The war also took its toll on George's health, which began to deteriorate rapidly. He had always had a weak chest, a weakness exacerbated by heavy smoking. A bout of illness saw him retire to the sea, by Bognor Regis in West Sussex where Queen Mary helped nurse him back to health. But he managed to see the silver jubilee of his reign, in 1935, by which time he had become a well-loved king.
George's relationship with his heir, Prince Edward also deteriorated in his later years. George was disappointed in Edward's failure to settle down in life and disgusted by his many affairs with married women. He was also reluctant to see Edward inherit the crown. In contrast, he was fond of his second eldest son, Prince Albert and doted on his eldest granddaughter, Princess Elizabeth; he nicknamed her "Lilibet", and she affectionally called him "Grandpa England".
George was quoted as saying about his son Edward: "After I am dead the boy will ruin himself in 12 months," and later about Albert and Lilibet: "I pray to God that my eldest son Edward will never marry and have children, and that nothing will come between Bertie and Lilibet and the throne."
George died on 20 January 1936, at Sandringham House and is buried at St. George's Chapel, Windsor Castle. His end was allegedly hastened by his physician, Lord Dawson, who, it is rumored, gave him a lethal injection of cocaine and morphine. The courtier wanted to end the King's suffering, and perhaps hoped the monarch would die before midnight so that his death could be announced in the morning The Times rather than in the less prestigious afternoon newspapers.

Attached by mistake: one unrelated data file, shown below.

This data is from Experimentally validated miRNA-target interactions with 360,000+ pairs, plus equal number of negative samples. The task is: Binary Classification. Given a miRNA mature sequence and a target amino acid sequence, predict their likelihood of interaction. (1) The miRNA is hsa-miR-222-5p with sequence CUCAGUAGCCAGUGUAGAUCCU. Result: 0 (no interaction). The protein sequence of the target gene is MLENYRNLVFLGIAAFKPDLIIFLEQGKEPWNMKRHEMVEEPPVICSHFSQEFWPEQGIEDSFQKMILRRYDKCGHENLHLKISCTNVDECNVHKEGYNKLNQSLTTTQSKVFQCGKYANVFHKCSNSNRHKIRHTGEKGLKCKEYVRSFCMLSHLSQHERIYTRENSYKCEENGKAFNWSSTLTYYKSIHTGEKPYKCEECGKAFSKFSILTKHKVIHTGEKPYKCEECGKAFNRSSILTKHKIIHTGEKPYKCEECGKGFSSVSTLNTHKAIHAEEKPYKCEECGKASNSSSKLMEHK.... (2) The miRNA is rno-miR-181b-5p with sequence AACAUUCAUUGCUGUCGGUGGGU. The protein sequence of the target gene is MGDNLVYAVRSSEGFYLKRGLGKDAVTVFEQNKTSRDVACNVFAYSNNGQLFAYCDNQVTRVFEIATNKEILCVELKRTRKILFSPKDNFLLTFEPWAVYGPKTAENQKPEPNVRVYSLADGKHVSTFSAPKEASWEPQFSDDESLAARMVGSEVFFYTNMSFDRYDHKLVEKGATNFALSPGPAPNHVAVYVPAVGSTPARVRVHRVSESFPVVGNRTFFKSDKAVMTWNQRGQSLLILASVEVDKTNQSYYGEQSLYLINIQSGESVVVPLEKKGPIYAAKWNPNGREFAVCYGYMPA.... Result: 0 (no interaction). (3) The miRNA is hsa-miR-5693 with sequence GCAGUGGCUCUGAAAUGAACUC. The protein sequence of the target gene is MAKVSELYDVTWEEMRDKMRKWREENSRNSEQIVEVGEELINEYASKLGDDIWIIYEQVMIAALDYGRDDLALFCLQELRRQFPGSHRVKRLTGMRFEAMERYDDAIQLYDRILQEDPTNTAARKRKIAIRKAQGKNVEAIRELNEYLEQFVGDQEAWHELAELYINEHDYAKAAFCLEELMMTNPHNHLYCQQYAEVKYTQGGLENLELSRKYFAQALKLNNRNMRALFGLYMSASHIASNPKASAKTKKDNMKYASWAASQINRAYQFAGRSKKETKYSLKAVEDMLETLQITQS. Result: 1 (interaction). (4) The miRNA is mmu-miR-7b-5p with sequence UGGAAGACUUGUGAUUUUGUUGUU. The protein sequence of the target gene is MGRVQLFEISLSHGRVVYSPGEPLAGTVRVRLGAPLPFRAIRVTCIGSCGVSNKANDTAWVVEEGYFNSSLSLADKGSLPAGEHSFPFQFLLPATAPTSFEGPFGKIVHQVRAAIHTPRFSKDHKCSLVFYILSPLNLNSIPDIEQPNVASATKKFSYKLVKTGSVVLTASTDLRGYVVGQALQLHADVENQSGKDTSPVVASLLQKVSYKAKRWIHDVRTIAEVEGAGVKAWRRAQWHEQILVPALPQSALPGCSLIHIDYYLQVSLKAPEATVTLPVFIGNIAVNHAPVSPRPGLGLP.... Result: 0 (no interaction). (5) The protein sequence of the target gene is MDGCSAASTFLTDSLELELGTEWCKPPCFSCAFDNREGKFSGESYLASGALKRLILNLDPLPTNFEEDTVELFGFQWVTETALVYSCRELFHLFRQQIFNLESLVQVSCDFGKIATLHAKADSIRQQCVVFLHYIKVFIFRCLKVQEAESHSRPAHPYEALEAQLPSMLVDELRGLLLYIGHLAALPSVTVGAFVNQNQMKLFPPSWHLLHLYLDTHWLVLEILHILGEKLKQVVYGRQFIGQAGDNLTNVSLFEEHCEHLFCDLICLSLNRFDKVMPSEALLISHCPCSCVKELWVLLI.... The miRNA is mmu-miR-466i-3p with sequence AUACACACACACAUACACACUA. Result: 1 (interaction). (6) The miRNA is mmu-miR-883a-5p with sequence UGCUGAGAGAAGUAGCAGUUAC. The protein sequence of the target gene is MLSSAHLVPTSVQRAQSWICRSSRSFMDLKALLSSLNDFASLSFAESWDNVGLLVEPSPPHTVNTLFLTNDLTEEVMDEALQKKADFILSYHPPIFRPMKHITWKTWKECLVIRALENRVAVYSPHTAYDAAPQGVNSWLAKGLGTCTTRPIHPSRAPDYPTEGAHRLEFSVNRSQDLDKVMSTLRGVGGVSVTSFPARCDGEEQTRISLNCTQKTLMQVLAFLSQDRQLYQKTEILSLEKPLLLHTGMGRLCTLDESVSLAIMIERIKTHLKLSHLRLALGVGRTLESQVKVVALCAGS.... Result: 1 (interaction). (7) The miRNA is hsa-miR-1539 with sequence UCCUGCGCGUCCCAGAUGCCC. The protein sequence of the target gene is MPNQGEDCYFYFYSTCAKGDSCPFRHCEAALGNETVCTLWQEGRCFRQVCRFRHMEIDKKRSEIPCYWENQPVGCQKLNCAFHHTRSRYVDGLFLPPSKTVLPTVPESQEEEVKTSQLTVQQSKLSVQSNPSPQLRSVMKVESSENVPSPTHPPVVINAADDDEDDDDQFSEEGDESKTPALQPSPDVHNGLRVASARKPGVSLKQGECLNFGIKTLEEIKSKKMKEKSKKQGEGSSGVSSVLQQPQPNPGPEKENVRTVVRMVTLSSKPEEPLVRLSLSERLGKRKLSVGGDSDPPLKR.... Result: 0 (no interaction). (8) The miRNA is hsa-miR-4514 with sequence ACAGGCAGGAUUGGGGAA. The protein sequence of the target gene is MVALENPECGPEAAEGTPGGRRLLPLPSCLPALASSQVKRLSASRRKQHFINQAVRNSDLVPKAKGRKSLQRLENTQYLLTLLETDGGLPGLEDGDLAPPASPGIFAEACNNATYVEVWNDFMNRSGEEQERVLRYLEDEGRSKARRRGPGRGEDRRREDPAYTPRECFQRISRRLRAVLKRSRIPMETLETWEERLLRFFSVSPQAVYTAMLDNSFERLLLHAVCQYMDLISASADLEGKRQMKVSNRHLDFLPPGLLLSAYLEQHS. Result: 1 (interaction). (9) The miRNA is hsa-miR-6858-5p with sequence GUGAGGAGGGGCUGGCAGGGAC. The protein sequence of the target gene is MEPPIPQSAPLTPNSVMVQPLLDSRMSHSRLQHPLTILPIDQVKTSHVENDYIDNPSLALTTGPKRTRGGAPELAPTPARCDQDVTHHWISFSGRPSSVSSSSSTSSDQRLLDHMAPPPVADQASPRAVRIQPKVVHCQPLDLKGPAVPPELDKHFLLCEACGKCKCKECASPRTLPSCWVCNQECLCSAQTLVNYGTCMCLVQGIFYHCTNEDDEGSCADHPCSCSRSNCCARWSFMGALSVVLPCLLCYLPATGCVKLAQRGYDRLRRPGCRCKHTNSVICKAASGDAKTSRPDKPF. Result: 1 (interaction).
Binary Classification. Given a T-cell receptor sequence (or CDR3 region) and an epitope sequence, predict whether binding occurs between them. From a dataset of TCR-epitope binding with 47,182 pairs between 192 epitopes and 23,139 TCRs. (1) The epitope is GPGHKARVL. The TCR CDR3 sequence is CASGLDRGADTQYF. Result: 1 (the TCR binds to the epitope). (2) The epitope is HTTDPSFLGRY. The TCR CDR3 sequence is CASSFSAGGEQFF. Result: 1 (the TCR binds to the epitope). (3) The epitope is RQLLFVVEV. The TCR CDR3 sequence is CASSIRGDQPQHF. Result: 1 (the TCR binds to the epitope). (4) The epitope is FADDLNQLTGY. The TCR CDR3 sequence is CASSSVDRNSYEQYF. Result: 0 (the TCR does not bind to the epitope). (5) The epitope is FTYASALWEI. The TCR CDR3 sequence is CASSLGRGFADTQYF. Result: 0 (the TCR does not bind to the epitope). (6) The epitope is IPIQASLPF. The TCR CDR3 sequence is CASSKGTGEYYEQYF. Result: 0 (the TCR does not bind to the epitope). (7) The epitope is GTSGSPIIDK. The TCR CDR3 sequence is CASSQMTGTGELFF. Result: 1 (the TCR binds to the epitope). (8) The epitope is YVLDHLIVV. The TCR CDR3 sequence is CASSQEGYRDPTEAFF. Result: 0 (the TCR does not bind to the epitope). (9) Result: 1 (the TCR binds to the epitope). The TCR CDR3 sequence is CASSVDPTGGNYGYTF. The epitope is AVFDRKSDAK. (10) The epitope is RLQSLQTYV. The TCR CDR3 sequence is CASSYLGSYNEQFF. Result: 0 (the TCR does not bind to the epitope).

At George's funeral procession, as the funeral cortege turned into New Palace Yard, the Maltese Cross fell from the Crown and landed in the gutter. This was viewed as a bad omen for the next King, Edward VIII, who would abdicate before the year was out.
George was a well-known stamp collector, and played a large role in building the Royal Philatelic Collection into the most comprehensive collection of United Kingdom and Commonwealth stamps in the world, in some cases setting record purchase prices for items. His enthusiasm for stamps, though denigrated by the intelligentsia, did much to popularise the hobby.
Titles from birth to death
- His Royal Highness Prince George of Wales
- His Royal Highness The Duke of York
- His Royal Highness The Duke of Cornwall and York
- His Royal Highness The Prince of Wales
- George V, by the Grace of God, of the United Kingdom of Great Britain and Ireland, and the British domains beyond the seas, King, Defender of the Faith, Emperor of India.
- George V, by the Grace of God, of the United Kingdom of Great Britain and Northern Ireland, and the realms and territories beyond the seas, King, Defender of the Faith, Emperor of India.
Royal Christmas speech